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Biomethane & Agriculture: what we can learn from Western Europe's errors
Biomethane & Agriculture: what we can learn from Western Europe's errors
Lucas Tesconi
By Lucas Tesconi
Apr 06 2022 · 7 min read

Illuminem Voices
Energy · Downstream · Oil & Gas

Within the debate around climate change, renewable energy sources (RES) hold a place of choice, and some of them come easily into our minds while others take more time to do so. Next to solar & wind, biomethane is shy, often classified as “other renewable power”. However, it is promised a bright future as solar and wind have shown their limits in fall 2021, being partially responsible for the increase of gas prices in Europe [1]

More than ever, our growing dependence on intermittent energy sources make it crucial to diversify the energy mix. It should be noted that even though Europe is moving towards a system that deeply relies on electricity as an energy carrier, many industries such as iron or cement making are not yet ready to be powered by electricity, hence relying heavily on fossil fuels. In opposition to other RES, biomethane shares almost all its characteristics with natural gas, making it interchangeable with it and suitable for industry applications, while using the existing gas transmission network. The number of biomethane plants in Europe increased by 51% between 2018 and 2021 [2], which means that despite its timidity, biogas is actually making its way. As a matter of fact, Total Energies bought the French leader in methanation Fonroche Biogaz [3] and is building its first methanation unit [4] in the United States for a dairy farm (with a production capacity reaching 40 GWh per year - to be operational by 2022).

Figure 1 : Methanation process. source: (IEA, 2021)
Figure 1 : Methanation process. source: (IEA, 2021)

How does it work ?

Biogas is obtained from the anaerobic digestion (microorganism breakdown of organic matter in a closed space without oxygen) of waste. Farm waste is usually poultry, pigs, cattle and sheeps as well as crops, and household’s food waste. To another extent, biogas can also be obtained from the waste water of certain industries (ie. beverage, food and paper) and from burning municipal waste [5]. This biogas is then upgraded to biomethane, which is almost chemically identical to natural gas, and therefore suitable for gas distribution network injection and electric power generation. After methanation of agricultural waste, the solid substance we are left with is called “digestate” and can be used as a fertiliser after being mixed with water. The methanation process accelerates the decomposition of the organic matter, creating a carbon-stabilised fertiliser that is rich in nitrogen, one of the key elements in soil regeneration. [Figure 1]

A windfall for farmers

Methanation represents several opportunities for farmers. It allows them to produce energy for themselves but also to sell it to the grid, as prosumers. It also allows them to value their waste, making them important actors of the circular economy, another important challenge and system to embrace in order to reach the UN’s Sustainable Development Goals. On another note, the digestate obtained from the methanation process represents a local alternative to artificial fertilisers, participating in creating a sustainable agriculture.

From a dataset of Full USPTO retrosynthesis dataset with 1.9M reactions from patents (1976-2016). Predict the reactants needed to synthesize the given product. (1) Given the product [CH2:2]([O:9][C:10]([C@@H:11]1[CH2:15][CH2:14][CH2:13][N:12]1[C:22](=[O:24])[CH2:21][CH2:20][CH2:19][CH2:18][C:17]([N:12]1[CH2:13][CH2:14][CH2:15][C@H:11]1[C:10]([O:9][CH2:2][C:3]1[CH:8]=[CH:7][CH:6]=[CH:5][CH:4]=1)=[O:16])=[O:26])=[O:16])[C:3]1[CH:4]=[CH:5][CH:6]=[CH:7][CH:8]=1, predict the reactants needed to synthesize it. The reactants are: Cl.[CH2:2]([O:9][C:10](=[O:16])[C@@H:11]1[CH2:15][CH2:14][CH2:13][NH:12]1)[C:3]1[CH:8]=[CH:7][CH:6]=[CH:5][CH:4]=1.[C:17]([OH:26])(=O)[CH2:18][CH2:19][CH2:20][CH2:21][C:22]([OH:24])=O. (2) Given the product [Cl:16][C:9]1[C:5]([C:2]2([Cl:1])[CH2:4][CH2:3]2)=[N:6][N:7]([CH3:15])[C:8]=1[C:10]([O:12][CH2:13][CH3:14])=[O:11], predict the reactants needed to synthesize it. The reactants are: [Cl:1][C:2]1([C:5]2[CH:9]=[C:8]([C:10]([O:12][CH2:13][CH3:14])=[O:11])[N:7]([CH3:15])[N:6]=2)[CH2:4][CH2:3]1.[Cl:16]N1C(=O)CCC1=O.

Two different approaches, with different consequences

Biomethane can be obtained from different types of waste, and most importantly, at different scales. It can range from (1) an anaerobic digester in a local farm using its own waste and the ones from neighbouring farms in order to provide around 0.06GWh/year or less to power its activities and/or local communities, to (2) a much bigger biogas plant that receives waste from numerous farms as well as industrial waste. The latter provides a much bigger amount of energy to be sold directly to the national grid. In France, in the first quarter of 2021, a methanation plant with a power generation capacity as big as 663 GWh/year was installed [6].

These two approaches are different :

  1. In the first one, we value waste in a circular framework, reducing it as much as possible and turning it into a useful green energy, hence participating in decarbonizing our energy mix.
  2. In the second one, although participating in decarbonizing our energy mix at a larger scale, waste is now considered as a commercial commodity and gains a strategic value.

If an independent methanation plant bases its business model on generating profit depending on the amount of energy sold to the grid System Operator (SO) or the utility, it will naturally try to get as much input (waste) as possible to generate economies of scale and reduce its operating costs. This can lead to unsustainable practises such as having waste be transported by oil-fueled trucks for several hundreds of kilometres, or relying on input provided by big industries that are negligent in terms of waste management. As a matter of fact, some plastic and heavy metals, most likely coming from the methanation of industry waste, have been found in some digestate spread on a field in Normandy, France [7]. This raises an important issue: since the digestate’s composition highly depends on the inputs, the ones obtained from abusive practises can have tremendously negative consequences, namely, land pollution.